Only about 15 percent of physicians in the United States are using electronic health records (EHR), a statistic that John Halamka, chief information officer and dean for technology at Harvard Medical School, aims to change.
During a panel discussion at Technology Review’s EmTech conference earlier this week, Halamka outlined the major barrier in getting physicians to adopt these systems: misaligned incentives. While EHRs should ultimately reduce costs, doctors must spend $40,000 to $50,000 to buy an EHR system, and they lose 20 percent of their productivity in the first few months. And, at the end of the day, insurers and payers rather than physicians reap the rewards, Halamka said. His thoughts echo those of Karen Bell, another panelist who spoke with Technology Review.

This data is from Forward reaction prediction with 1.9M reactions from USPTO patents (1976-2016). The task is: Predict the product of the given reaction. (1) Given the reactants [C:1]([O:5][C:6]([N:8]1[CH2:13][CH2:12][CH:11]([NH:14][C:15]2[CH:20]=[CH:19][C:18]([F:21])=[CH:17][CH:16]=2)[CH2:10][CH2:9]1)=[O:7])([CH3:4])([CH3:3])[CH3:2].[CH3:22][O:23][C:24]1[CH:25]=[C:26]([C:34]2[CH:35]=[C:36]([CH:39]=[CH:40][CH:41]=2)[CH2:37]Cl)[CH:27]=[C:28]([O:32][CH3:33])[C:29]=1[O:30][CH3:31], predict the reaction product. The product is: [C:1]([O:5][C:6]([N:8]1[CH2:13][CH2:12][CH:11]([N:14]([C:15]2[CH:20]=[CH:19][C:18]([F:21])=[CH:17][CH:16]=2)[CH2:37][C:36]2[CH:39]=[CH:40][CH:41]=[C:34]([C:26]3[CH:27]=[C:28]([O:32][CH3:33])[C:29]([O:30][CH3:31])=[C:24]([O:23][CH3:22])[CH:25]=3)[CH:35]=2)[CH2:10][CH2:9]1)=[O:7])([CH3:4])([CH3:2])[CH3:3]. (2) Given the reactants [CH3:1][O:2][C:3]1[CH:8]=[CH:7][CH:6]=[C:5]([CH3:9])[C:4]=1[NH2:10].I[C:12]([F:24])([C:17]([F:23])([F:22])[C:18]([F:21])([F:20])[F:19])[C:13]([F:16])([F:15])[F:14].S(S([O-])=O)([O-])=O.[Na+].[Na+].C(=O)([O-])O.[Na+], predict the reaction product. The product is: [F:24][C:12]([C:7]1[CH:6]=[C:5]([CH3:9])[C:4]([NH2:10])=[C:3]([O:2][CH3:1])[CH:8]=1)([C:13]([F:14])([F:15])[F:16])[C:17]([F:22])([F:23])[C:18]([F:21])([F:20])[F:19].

Halamka, who is also chief information officer of the CareGroup Health System, described how his company took the digital leap: it mandated that academic affiliates, and eventually other affiliates, use EHRs. To ease the burden, Caregroup subsidized the cost of the systems and provided a training team for physicians.
Halamka will outline his prescription for broader adoption of EHRs in a letter to the incoming president, which will be published in the next issue of Technology Review.
For Halamka’s perspective on Healthcare IT and beyond, check out his blog, “Life as a Healthcare CTO.”
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